Coffee, Facebook and Revolution

By Prof. Shlomo Maital

There is a surprisingly tight historical link between coffee, Facebook and revolution. And it is not because people drink coffee while fomenting revolutions on their laptops.

Coffee is over a thousand years old. It was allegedly discovered by an Ethiopian goatherd, who noticed his goats were especially lively after eating leaves and beans from a low shrub. He too tried it, the story goes – and the rest is history.


On January 18, Asmaa Mahfouz, a 26-year-old Egyptian woman, made a video urging citizens to demand their “human rights.” The time and place of such demonstrations were coordinated on Facebook. Earlier the same was done in Tunisia, a brutal dictatorship defeated by the boundary-free nature of Internet. Facebook played equally important roles elsewhere, in Bahrain for instance, and continues to play this role in Syria and elsewhere.

But it is not widely known that the role of coordination and communication that Facebook filled in today’s Mideast evolutions was played 222 years ago, by …coffee. Though discovered in Ethiopia, coffee was actually brought to Europe from South America. Brazilian coffee, now a fourth of the world’s supply, originated with a few fertile stolen beans from Colombia. Coffee became hugely popular in the 18th Century in Europe as coffee houses spread. Europe sobered up – instead of drinking wine and beer in pubs, Europeans (including the British) began drinking coffee.

The French Revolution, culminating in the storming of the Bastille in July 1789, was planned and coordinated in meetings held in French coffee houses. At the time, coffee tasted awful! The beans were poorly roasted and boiled into a black sludge. But – caffeine is caffeine…. And the French Revolution was driven by caffeine and the conversations held as it was being drunk. Coffee houses and cafés were the Facebook of the French Revolution.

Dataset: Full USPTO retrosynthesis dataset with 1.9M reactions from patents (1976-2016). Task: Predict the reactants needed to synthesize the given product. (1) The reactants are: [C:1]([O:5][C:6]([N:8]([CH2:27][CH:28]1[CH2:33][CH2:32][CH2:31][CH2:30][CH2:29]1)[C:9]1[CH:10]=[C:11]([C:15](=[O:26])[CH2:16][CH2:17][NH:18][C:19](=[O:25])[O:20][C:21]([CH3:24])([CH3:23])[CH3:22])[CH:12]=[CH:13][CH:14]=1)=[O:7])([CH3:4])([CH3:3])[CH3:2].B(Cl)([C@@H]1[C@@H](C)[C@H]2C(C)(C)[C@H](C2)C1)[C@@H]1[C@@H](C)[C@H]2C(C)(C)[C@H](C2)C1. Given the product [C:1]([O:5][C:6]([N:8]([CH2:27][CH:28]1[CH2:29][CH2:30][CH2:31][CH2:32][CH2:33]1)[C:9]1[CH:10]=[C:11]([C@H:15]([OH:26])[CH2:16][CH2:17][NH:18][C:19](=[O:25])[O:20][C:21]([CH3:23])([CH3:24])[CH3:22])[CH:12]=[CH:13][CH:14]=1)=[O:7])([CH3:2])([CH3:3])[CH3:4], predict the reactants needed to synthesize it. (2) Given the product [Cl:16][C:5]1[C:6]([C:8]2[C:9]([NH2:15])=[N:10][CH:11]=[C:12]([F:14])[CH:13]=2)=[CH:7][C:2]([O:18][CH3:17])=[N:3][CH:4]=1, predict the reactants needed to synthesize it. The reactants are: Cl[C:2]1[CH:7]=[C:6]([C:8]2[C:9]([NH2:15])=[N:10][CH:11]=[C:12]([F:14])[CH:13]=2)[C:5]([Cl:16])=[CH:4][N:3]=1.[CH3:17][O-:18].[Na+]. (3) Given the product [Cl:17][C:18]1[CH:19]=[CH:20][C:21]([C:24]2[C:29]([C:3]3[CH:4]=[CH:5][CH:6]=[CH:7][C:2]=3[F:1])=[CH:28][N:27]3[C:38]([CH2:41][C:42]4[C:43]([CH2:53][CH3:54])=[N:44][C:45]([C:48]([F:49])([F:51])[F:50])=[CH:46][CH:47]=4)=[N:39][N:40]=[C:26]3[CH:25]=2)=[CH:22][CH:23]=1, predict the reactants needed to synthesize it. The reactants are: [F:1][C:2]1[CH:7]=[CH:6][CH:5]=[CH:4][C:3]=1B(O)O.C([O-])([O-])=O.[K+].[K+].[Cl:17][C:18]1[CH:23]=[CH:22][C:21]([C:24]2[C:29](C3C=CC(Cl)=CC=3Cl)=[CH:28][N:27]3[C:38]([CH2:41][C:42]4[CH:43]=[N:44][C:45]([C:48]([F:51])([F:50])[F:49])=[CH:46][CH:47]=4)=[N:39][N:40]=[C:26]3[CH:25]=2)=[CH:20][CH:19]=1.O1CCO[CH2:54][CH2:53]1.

The same is true of the American Revolution, in 1776. The French middle class were inspired by the rebellious Americans, who had made tea the Tahrir Square issue. When the British tried to tax tea bought by Americans, they dumped it into Boston Harbor. The Tea Party was led by a brewer named Samuel Adams – you can still drink his beer. It then became patriotic to drink coffee. In fact, Americans identified their political leanings (British loyalist versus American rebel) by the beverage they drank in coffee houses.

The final part to this Facebook coffee story, the missing link, is a man named James Folger, who left Boston and went to California in the 1849 gold rush. But he found gold not in ‘them thar hills’ but in coffee. He roasted coffee beans, then ground and packaged them, and brought them up to the miners and sold them for gold dust. Folger made more money than they did. And Folger’s remains a major coffee brand to this day.

The link? Facebook’s headquarters, like many such startups, are on Pagemill Road, in Palo Alto, California, where 26-year-old Mark Zuckerberg has struck gold, after drinking endless cups of coffee late into the night while writing code.

This article was originally published in Prof. Shlomo Maital’s Innovation Blog: